I loved you.
I always remember you standing in that field
I wonder where that was, was it
all the buttercups.
I’ve got a really clear picture of you running ahead of me down a street. We were running for
a bus I think.

Do you remember that hotel, we took a room for a couple of hours in a hotel, there was green
wallpaper and we stood there kissing.
I remember the first time
no, that’s got overlaid by so many other times, I can’t, I remember once by a river, we were
practically on a trail where the hikers
the kitchen, the kitchen at your friend’s house
which friend?
I never knew your friends’ names
was it Chris? Terry?

I don’t know, you remember the kitchen?”
I might if I knew which house. Did we do it in a kitchen?
Behind the door. There was soup on the stove.
I remember us just looking at each other.
The time in the street, we just stopped.

I was thinking more a time when you were sitting on the side of the bed.
Was that early on or near the end?
Near the end I think. Do you know the time I mean?

I sometimes go past that coffee shop.
Which one?
The one where we kept trying to say goodbye.

Maria Tucci and John Procaccino in 'Love and Information,' photo Joan Marcus.

Maria Tucci and John Procaccino in ‘Love and Information,’ photo Joan Marcus.

I think I’ve blotted that whole day out.
We were really happy.
Or sad, we used to cry.
Did we?
Sometimes.”

It’s very funny. It conjures up the spirits of Nichols and May. I quote the whole bit, because I thought it so good.

Alas, nothing else in this play comes close.

Two people in their 50s, in a vertical bed covered with a white spread, can’t sleep. She says I can’t sleep, I think I’ll get up and go on Facebook. This is funny?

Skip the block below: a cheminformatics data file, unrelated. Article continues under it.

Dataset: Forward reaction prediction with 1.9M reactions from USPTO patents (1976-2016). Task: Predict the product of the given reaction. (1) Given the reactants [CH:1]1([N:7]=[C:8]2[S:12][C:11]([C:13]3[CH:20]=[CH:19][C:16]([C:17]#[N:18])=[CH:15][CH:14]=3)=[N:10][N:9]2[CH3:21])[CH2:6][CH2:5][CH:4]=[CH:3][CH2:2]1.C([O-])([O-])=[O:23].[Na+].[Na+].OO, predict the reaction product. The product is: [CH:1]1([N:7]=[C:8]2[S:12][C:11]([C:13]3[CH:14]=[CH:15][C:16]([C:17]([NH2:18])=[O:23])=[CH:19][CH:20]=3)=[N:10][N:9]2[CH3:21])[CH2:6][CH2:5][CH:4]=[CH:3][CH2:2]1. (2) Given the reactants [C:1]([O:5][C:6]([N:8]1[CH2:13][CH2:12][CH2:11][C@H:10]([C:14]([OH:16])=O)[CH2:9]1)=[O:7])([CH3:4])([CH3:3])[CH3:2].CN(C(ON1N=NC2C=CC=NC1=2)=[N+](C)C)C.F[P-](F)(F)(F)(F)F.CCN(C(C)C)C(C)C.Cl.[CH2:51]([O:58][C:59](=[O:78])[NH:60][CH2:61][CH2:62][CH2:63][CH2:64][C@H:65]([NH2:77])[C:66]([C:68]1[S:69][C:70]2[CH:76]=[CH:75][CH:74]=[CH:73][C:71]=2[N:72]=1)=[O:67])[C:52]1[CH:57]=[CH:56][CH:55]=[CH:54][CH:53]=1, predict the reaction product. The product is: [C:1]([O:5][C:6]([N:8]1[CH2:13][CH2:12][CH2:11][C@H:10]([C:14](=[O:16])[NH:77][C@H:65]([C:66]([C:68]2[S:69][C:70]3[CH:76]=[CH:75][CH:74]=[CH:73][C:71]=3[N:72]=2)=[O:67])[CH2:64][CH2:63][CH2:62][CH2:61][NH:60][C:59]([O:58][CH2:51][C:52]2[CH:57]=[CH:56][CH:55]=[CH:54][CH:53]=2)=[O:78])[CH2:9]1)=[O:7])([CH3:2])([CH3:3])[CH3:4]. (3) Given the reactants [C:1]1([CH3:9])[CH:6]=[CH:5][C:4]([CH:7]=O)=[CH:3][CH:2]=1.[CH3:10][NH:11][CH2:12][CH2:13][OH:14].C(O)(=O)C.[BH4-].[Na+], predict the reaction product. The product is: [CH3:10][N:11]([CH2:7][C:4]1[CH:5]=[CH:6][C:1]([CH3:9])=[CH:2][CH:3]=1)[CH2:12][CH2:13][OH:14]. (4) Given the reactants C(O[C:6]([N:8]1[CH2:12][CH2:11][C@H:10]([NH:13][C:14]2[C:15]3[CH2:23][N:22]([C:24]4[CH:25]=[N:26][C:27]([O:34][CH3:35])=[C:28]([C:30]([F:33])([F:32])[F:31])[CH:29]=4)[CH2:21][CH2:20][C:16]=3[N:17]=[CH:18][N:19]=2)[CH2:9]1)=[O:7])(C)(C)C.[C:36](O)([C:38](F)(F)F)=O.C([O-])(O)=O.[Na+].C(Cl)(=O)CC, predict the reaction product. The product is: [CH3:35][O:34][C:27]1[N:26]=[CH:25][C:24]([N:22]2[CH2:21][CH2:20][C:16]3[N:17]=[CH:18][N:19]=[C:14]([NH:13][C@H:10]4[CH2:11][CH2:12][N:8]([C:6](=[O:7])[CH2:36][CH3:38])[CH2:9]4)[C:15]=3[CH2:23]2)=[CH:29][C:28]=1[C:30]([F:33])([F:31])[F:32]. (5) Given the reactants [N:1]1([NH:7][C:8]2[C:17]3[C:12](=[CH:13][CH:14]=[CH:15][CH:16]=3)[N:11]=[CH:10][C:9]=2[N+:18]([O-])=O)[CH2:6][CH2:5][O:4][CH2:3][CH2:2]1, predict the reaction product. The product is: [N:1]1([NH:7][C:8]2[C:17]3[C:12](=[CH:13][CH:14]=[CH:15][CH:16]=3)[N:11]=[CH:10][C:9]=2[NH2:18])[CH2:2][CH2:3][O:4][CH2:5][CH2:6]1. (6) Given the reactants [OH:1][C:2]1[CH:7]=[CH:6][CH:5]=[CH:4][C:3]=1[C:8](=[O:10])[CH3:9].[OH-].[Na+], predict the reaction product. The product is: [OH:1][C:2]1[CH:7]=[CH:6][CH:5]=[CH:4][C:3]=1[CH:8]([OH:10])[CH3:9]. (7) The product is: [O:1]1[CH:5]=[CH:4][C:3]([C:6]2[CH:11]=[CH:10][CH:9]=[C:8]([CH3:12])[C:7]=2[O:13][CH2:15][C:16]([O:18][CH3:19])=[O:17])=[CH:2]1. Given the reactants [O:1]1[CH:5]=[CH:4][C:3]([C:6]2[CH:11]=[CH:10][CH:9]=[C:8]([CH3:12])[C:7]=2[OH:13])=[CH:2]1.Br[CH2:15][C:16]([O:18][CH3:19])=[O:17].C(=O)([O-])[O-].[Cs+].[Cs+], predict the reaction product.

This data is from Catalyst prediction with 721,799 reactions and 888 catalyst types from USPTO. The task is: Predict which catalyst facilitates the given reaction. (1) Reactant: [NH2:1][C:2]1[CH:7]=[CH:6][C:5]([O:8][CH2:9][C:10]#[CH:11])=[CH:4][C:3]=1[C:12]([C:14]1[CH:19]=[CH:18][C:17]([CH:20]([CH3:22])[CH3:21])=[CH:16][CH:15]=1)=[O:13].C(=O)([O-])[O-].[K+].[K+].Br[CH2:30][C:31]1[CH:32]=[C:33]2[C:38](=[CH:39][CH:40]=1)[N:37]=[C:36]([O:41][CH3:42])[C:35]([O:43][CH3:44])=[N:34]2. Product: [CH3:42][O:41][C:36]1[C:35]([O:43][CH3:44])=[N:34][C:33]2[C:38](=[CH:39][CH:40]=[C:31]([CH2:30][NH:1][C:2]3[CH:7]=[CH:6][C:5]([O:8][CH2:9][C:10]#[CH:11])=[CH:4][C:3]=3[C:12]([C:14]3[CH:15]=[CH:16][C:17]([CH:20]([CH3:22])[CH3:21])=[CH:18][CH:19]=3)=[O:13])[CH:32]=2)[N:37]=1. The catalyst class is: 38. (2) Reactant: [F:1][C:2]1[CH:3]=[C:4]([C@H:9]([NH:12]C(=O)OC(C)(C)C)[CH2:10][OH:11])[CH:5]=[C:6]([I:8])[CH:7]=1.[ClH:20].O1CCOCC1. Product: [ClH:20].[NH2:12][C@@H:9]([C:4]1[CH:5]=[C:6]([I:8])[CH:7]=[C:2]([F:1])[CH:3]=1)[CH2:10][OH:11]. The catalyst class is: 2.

Other people don’t remember the past without seeing videos of it.

In a bit with uninterested kids, a woman says, “I’m your mother, she’s your grandmother.”

A guy is in love with a virtual woman, a robot. They are on exercycles. He says, “She loves me.”

This is cartoon stuff. Many skits are not close to being interesting or funny or with a point. And if you have to sit there trying to figure out what she means, beyond the boring obvious — yes, some people talk to their computers and cell phones more than to other people – it isn’t working.

I don’t comment on the actors because they all did their jobs, but none of them were memorable.

If this wasn’t Caryl Churchill, no one would take it seriously.

Love and Information.” Written by Caryl Churchill; directed by James Macdonald. New York Theater Workshop, in association with the Royal Court Theater at the Minetta Lane Theater, 18 Minetta Lane, New York City. 800-982-2787. Opened Feb 19, 2014; closes April 6, 2014.

Lucy Komisar is a New York Journalist and Theatre Critic.  Her web site is The Komisar Scoop.
Mar 14th

Goths will "Die Laughing" in Whitby

By Cameron Lowe

A North East comedy will make history when it becomes the first-ever play to be performed at the Whitby Goth Weekend next month (April).

Dracula: Die Laughing

But north east theatre goers will be able to see the show first when it is performed at the Westovian Theatre in South Shields (opposite the Haven Point sports centre) on Tuesday and Wednesday, April 22 and 23.

Dracula: Die Laughing, will be part of the annual Goth festival that has been running since 1994 and attracts upwards of 12,000 people of all ages from all over the world, many of whom dress as Goths but most attend to take in the styles, music and laid-back atmosphere of the event in the North Yorkshire town.

Dracula: Die Laughing, written by Ed Waugh, co-writer of hit comedies Dirty Dusting, Waiting for Gateaux, A funny Thing Happened on the Way To Durham and Sunday for Sammy sketches, is a spoof about Dracula being pursued by vampire hunters and hiding out at the Whitby Goth Weekend.

The show played small venues in a pre-run last autumn, attracting sell-out audiences and gales of laughter in Durham, Sunderland and North Shields.

 Producer and director Gareth Hunter of Ion Productions said: “Anyone looking for a good laugh shouldn’t miss this show. It’s hilarious; Dracula like you’ve never seen him.

“We are delighted to have been invited to the Whitby Goth Weekend as an official part of the prestigious event.”